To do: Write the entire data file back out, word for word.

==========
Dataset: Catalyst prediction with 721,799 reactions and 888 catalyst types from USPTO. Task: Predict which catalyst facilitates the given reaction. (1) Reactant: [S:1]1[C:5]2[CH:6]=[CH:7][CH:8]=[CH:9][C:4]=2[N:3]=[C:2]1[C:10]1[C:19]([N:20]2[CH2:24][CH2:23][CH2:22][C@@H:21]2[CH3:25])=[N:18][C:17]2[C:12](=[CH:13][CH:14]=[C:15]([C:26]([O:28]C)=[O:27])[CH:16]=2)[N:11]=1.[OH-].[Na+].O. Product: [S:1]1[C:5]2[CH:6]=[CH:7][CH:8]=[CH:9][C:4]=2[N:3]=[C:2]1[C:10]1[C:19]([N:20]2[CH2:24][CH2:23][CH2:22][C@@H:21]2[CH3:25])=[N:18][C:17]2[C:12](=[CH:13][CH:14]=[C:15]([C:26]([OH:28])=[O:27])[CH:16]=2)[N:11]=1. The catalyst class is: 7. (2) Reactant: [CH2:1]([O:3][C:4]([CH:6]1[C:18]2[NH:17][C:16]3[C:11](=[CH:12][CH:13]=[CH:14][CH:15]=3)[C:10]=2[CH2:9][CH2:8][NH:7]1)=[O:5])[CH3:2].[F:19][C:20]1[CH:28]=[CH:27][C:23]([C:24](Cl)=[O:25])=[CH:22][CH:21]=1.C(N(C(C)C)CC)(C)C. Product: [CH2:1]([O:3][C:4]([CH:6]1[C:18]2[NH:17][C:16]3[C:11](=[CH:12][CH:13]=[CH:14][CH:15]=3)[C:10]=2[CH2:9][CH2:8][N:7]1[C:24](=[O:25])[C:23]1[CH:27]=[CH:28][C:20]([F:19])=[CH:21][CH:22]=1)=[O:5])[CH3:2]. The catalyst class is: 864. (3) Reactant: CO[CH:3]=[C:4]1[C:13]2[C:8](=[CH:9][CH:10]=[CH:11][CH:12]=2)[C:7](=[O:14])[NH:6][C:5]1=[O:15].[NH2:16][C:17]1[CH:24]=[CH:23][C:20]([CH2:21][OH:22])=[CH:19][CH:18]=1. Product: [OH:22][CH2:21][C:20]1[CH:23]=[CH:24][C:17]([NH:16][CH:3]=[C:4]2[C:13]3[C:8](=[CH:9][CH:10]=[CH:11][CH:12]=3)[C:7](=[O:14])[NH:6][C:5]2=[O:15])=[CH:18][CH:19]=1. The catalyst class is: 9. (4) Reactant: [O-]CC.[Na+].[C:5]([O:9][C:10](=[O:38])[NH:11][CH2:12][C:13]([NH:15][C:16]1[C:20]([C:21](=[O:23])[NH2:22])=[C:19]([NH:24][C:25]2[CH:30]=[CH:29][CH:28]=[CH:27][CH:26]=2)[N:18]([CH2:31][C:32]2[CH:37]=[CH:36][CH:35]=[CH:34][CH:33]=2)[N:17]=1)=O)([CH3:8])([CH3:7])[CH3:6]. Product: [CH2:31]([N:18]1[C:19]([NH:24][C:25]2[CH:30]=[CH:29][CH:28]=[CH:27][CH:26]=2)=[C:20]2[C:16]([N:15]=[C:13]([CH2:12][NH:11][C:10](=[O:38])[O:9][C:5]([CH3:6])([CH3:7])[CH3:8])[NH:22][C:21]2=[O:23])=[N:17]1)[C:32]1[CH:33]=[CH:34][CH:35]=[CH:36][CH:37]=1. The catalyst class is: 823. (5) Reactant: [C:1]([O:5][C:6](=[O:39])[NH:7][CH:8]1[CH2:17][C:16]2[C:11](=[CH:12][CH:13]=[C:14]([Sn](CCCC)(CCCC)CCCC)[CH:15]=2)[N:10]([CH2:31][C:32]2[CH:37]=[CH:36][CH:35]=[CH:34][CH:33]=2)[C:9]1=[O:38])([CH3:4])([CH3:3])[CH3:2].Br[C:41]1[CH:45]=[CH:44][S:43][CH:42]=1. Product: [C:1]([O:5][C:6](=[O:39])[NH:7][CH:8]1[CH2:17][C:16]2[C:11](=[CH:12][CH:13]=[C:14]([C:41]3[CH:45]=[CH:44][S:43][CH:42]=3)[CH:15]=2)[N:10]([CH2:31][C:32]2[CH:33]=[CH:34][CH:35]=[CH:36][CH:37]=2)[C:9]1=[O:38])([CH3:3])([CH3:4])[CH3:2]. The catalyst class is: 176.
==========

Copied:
Dataset: Catalyst prediction with 721,799 reactions and 888 catalyst types from USPTO. Task: Predict which catalyst facilitates the given reaction. (1) Reactant: [S:1]1[C:5]2[CH:6]=[CH:7][CH:8]=[CH:9][C:4]=2[N:3]=[C:2]1[C:10]1[C:19]([N:20]2[CH2:24][CH2:23][CH2:22][C@@H:21]2[CH3:25])=[N:18][C:17]2[C:12](=[CH:13][CH:14]=[C:15]([C:26]([O:28]C)=[O:27])[CH:16]=2)[N:11]=1.[OH-].[Na+].O. Product: [S:1]1[C:5]2[CH:6]=[CH:7][CH:8]=[CH:9][C:4]=2[N:3]=[C:2]1[C:10]1[C:19]([N:20]2[CH2:24][CH2:23][CH2:22][C@@H:21]2[CH3:25])=[N:18][C:17]2[C:12](=[CH:13][CH:14]=[C:15]([C:26]([OH:28])=[O:27])[CH:16]=2)[N:11]=1. The catalyst class is: 7. (2) Reactant: [CH2:1]([O:3][C:4]([CH:6]1[C:18]2[NH:17][C:16]3[C:11](=[CH:12][CH:13]=[CH:14][CH:15]=3)[C:10]=2[CH2:9][CH2:8][NH:7]1)=[O:5])[CH3:2].[F:19][C:20]1[CH:28]=[CH:27][C:23]([C:24](Cl)=[O:25])=[CH:22][CH:21]=1.C(N(C(C)C)CC)(C)C. Product: [CH2:1]([O:3][C:4]([CH:6]1[C:18]2[NH:17][C:16]3[C:11](=[CH:12][CH:13]=[CH:14][CH:15]=3)[C:10]=2[CH2:9][CH2:8][N:7]1[C:24](=[O:25])[C:23]1[CH:27]=[CH:28][C:20]([F:19])=[CH:21][CH:22]=1)=[O:5])[CH3:2]. The catalyst class is: 864. (3) Reactant: CO[CH:3]=[C:4]1[C:13]2[C:8](=[CH:9][CH:10]=[CH:11][CH:12]=2)[C:7](=[O:14])[NH:6][C:5]1=[O:15].[NH2:16][C:17]1[CH:24]=[CH:23][C:20]([CH2:21][OH:22])=[CH:19][CH:18]=1. Product: [OH:22][CH2:21][C:20]1[CH:23]=[CH:24][C:17]([NH:16][CH:3]=[C:4]2[C:13]3[C:8](=[CH:9][CH:10]=[CH:11][CH:12]=3)[C:7](=[O:14])[NH:6][C:5]2=[O:15])=[CH:18][CH:19]=1. The catalyst class is: 9. (4) Reactant: [O-]CC.[Na+].[C:5]([O:9][C:10](=[O:38])[NH:11][CH2:12][C:13]([NH:15][C:16]1[C:20]([C:21](=[O:23])[NH2:22])=[C:19]([NH:24][C:25]2[CH:30]=[CH:29][CH:28]=[CH:27][CH:26]=2)[N:18]([CH2:31][C:32]2[CH:37]=[CH:36][CH:35]=[CH:34][CH:33]=2)[N:17]=1)=O)([CH3:8])([CH3:7])[CH3:6]. Product: [CH2:31]([N:18]1[C:19]([NH:24][C:25]2[CH:30]=[CH:29][CH:28]=[CH:27][CH:26]=2)=[C:20]2[C:16]([N:15]=[C:13]([CH2:12][NH:11][C:10](=[O:38])[O:9][C:5]([CH3:6])([CH3:7])[CH3:8])[NH:22][C:21]2=[O:23])=[N:17]1)[C:32]1[CH:33]=[CH:34][CH:35]=[CH:36][CH:37]=1. The catalyst class is: 823. (5) Reactant: [C:1]([O:5][C:6](=[O:39])[NH:7][CH:8]1[CH2:17][C:16]2[C:11](=[CH:12][CH:13]=[C:14]([Sn](CCCC)(CCCC)CCCC)[CH:15]=2)[N:10]([CH2:31][C:32]2[CH:37]=[CH:36][CH:35]=[CH:34][CH:33]=2)[C:9]1=[O:38])([CH3:4])([CH3:3])[CH3:2].Br[C:41]1[CH:45]=[CH:44][S:43][CH:42]=1. Product: [C:1]([O:5][C:6](=[O:39])[NH:7][CH:8]1[CH2:17][C:16]2[C:11](=[CH:12][CH:13]=[C:14]([C:41]3[CH:45]=[CH:44][S:43][CH:42]=3)[CH:15]=2)[N:10]([CH2:31][C:32]2[CH:33]=[CH:34][CH:35]=[CH:36][CH:37]=2)[C:9]1=[O:38])([CH3:3])([CH3:4])[CH3:2]. The catalyst class is: 176.